Strong U.S. consumer confidence helped stocks advance on Tuesday and the S&P 500 to pierce the key 1,370 point level, while oil prices suffered their biggest one-day drop in 2-1/2 months.
The dollar fell and the euro rose in anticipation of a huge offering of cheap cash from the European Central Bank to banks.
Oil tumbled, falling for a second day after Monday's correction snapped a week-long rally. London's Brent crude sank 2 percent for its sharpest loss since December 14.
There is some concern growing that high oil prices may impact the economy and oil demand in future, said Carsten Fritsch, analyst at Commerzbank in Frankfurt.
That is leading to profit-taking, which is not surprising given the huge build in speculative net long positions in recent weeks.
Despite the correction, Brent prices are still up 13 percent on the year while U.S. crude shows an 8 percent gain from a rally through most of February sparked by tensions over Iran's nuclear program and other supply-related tensions in the Middle East.
Stocks on Wall Street continued with their upward trend as consumer confidence in the world's largest economy rose to a one-year high in February, according to a survey that took into account optimism about the labour market versus concerns over rising gasoline prices.
Consumer confidence is key to the U.S. economy, as consumer spending makes up more than two-thirds of economic activity.
This continues the trend we've seen over the past few months, where we're getting data that indicates things are getting better, said Mike Shea, managing partner and trader at Direct Access Partners in New York.
The impact from the consumer confidence reading was, however, offset by data showing orders for U.S. durable goods fell the most in three years in January. Another report indicated a decline in home prices in December.
They are focusing on the positive and eliminating the negative reports, which I am very interested in because durable goods was tough - it was a big miss, said Ken Polcari, managing director of ICAP Equities in New York.
The fact is, those couple of reports that came out today are clearly conflicted, clearly mixed. So once again, we are kind of stuck in the middle.
U.S. Treasuries initially rallied as the drop in durable goods orders suggested the economy started the year weaker-than-thought. The stronger consumer confidence data then trimmed some of the gains in bonds.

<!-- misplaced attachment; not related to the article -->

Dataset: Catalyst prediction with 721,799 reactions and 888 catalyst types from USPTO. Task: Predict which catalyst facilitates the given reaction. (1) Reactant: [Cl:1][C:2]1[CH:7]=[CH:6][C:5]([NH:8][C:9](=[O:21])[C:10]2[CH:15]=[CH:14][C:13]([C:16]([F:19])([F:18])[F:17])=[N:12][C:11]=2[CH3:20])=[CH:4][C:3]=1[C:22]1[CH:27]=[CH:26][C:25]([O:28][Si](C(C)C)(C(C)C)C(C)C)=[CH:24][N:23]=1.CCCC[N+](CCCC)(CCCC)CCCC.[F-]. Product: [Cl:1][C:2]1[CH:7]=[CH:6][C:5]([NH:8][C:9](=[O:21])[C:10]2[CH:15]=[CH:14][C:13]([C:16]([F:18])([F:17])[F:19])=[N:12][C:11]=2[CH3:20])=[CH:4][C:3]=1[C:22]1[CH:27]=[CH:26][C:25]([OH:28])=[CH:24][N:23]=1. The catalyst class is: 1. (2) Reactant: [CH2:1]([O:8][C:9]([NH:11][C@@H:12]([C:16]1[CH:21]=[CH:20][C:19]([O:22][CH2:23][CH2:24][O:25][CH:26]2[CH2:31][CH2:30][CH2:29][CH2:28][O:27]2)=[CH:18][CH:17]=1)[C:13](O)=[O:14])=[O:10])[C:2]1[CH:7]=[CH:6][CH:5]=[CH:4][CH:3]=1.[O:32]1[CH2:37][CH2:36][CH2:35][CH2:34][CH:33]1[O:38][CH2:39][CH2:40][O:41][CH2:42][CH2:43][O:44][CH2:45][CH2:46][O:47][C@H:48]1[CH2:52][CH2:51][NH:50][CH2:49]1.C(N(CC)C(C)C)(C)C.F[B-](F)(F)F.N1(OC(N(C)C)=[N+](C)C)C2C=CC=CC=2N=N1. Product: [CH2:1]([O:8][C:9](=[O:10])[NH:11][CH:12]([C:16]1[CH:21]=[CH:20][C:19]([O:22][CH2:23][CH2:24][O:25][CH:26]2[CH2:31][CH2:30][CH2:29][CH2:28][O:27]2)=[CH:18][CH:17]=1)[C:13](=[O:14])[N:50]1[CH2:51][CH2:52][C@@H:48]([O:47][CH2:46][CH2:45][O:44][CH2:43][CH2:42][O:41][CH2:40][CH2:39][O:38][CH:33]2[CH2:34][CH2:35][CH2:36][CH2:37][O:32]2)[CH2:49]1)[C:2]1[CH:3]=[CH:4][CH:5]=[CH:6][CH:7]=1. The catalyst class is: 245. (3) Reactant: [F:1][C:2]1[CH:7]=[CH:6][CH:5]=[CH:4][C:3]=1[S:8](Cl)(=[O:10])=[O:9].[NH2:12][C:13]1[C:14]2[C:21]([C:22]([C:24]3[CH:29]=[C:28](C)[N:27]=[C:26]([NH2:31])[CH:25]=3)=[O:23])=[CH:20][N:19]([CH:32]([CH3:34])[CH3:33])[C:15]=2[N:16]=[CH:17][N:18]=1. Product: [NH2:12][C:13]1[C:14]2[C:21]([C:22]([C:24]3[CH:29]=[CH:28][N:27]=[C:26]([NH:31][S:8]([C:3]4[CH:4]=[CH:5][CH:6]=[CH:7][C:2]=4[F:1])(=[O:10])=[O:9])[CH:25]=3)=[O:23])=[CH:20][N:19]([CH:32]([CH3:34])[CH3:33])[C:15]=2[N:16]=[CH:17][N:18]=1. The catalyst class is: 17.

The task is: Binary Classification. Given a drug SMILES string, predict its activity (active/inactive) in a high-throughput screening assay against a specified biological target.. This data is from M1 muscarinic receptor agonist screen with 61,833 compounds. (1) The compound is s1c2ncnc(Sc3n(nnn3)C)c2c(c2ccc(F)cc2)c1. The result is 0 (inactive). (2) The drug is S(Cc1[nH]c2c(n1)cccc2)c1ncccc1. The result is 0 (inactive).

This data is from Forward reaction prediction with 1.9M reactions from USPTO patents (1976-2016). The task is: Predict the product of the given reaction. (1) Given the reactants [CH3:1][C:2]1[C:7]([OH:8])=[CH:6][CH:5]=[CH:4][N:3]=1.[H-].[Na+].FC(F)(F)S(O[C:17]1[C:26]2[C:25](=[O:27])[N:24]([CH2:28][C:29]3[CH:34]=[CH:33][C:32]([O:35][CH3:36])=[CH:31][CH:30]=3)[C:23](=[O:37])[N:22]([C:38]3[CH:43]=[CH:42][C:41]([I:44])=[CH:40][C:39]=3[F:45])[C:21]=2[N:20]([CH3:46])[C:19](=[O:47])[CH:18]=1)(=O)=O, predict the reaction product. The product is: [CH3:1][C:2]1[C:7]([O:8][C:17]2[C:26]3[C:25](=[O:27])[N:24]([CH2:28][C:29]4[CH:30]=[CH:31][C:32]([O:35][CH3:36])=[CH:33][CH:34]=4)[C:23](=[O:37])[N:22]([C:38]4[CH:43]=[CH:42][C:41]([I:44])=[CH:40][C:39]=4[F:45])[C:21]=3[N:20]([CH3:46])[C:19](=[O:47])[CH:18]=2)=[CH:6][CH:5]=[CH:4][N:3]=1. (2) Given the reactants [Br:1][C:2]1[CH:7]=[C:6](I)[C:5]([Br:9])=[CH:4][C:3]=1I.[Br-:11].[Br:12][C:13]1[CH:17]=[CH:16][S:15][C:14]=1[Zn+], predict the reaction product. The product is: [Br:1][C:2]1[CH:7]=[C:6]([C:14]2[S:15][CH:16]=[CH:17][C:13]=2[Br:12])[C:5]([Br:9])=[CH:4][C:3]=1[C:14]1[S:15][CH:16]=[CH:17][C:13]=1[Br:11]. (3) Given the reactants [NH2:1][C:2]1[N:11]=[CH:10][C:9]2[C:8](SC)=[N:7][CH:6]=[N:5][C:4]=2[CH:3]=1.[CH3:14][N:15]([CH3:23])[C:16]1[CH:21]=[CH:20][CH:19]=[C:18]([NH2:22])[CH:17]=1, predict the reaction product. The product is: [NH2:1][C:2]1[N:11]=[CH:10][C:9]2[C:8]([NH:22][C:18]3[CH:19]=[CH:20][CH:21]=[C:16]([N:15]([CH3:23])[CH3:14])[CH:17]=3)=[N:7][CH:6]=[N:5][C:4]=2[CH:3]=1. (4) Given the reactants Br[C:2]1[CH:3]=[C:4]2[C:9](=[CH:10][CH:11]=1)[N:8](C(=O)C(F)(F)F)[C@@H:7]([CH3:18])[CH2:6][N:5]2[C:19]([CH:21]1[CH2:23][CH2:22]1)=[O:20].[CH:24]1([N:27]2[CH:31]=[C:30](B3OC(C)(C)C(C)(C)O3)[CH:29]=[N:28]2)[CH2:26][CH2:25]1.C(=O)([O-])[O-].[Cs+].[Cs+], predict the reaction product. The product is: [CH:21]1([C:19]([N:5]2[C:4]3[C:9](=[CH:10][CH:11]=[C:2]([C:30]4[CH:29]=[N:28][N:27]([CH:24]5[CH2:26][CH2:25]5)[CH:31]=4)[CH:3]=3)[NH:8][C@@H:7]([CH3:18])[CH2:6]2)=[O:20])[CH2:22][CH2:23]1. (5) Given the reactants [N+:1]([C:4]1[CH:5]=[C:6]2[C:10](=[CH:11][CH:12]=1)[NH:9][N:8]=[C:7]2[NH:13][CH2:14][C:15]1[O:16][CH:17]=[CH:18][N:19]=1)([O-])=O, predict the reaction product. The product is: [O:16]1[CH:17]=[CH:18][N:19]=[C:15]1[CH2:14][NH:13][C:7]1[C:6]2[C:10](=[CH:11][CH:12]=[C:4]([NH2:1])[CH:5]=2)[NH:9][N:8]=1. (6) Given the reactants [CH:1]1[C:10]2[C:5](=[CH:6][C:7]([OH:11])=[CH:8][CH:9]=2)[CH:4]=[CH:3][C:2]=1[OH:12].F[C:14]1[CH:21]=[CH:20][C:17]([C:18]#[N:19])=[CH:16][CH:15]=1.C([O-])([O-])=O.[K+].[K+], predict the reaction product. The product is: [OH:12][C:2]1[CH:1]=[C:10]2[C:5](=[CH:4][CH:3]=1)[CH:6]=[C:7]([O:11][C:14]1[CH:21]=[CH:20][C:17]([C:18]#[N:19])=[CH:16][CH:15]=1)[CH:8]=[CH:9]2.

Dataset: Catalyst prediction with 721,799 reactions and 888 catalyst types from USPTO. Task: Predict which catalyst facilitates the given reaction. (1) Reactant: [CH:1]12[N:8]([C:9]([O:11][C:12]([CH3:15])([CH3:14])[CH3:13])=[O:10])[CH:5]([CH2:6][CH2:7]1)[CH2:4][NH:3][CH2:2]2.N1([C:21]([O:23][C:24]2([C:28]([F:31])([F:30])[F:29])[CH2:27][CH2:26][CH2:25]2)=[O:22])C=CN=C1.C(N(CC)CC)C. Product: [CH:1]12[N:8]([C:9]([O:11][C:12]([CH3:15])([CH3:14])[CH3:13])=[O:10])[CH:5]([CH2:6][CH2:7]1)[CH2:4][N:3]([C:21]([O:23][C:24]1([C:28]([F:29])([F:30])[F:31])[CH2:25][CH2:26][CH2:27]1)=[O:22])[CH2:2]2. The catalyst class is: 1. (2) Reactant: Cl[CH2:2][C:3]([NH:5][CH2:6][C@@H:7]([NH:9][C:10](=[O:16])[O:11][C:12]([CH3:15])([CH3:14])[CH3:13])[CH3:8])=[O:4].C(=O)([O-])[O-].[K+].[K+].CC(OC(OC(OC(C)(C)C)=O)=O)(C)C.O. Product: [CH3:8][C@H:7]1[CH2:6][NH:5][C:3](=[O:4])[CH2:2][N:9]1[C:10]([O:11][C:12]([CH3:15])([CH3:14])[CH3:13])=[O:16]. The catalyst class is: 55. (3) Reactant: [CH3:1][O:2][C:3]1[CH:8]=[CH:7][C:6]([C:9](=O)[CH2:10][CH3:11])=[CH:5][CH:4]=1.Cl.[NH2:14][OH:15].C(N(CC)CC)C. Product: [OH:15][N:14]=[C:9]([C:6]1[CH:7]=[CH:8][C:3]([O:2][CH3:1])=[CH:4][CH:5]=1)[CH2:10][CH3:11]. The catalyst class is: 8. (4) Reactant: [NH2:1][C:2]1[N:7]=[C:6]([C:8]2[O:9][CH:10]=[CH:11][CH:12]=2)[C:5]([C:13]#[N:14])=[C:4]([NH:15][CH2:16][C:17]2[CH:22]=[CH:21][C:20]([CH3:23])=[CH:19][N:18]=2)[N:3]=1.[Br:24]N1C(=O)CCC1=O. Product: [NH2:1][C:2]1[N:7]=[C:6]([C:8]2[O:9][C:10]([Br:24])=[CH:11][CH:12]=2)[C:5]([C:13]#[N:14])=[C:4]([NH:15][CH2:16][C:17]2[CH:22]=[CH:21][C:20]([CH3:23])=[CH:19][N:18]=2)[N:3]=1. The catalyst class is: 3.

The S&P 500 <.SPX> index hit a session high above 1,373, keeping alive February's rally in stocks. The technology-laced Nasdaq index <.IXIC> hit an intraday peak not seen since 2000 as shares of some chipmaking companies outperformed.
Some analysts cautioned that the run-up in equities has been on light volume and said any more gains could trigger selling.
Daily volume on the New York Stock Exchange, NYSE Amex and Nasdaq has averaged 6.89 billion shares so far in February. The average in February 2011 was 7.81 billion.
Still, an S&P close above 1,370 could invite momentum buying as money managers chase performance.
From that standpoint, it would be good for us to close above 1,370, Shea said. If we get any sort of uptick in volume, that will be very positive for the market. If volume stays at this level, it might be more likely that we pull back.
The Dow Jones industrial average <.DJI> was up 16.12 points, or 0.12 percent, at 12,997.63. The Standard & Poor's 500 Index <.SPX> was up 1.99 points, or 0.15 percent, at 1,369.58. The Nasdaq Composite Index <.IXIC> was up 11.93 points, or 0.40 percent, at 2,978.09.
Wall Street's strength was shadowed by a rebound in world stocks and European shares.
Global stocks, measured by the MSCI ACWI <.MIWD00000PUS>, rose 0.5 percent. The FTSEurofirst 300 <.FTEU3> index of leading European shares ended up 0.2 percent, after being down 0.3 percent earlier.
The euro was lifted by the European Central Bank's looming cash boost for banks, even as some investors worried that the benefits of a second injection of cheap money may be short-lived.
The single currency was up 0.5 percent at $1.3460 to the dollar, within view of Friday's three-month peak of $1.3487.
Markets expect European banks to borrow about 500 billion euros ($670 billion) of the cheap funds on offer from the ECB on Wednesday, although forecasts range from 200 billion to 750 billion euros.
The euro has priced in a cash injection of 500 billion euros and anything above 600 billion will be risk positive and push the euro higher, said Ankita Dudani, G-10 currency strategist at RBS Global Banking.
The benchmark 10-year U.S. Treasury note was up 3/32, its yield at 1.9359 percent.
People looked at the durable goods and said: 'That's shocking,' said Trevor Coote, head of equity sales at Alexander David Securities.
While the durable goods data was disappointing, analysts did not think it was a game changer.
When you look at all the details, the headline was weak, the core orders were weak. It's pretty hard to spin this as anything other than a slight disappointment, emphasis on slight, said Nick Bennenbroek, head of FX Strategy at Wells Fargo in New York.
(Additional reporting by Rodrigo Campos and Robert Gibbons in New York and Richard Hubbard in London; Editing by Dan Grebler)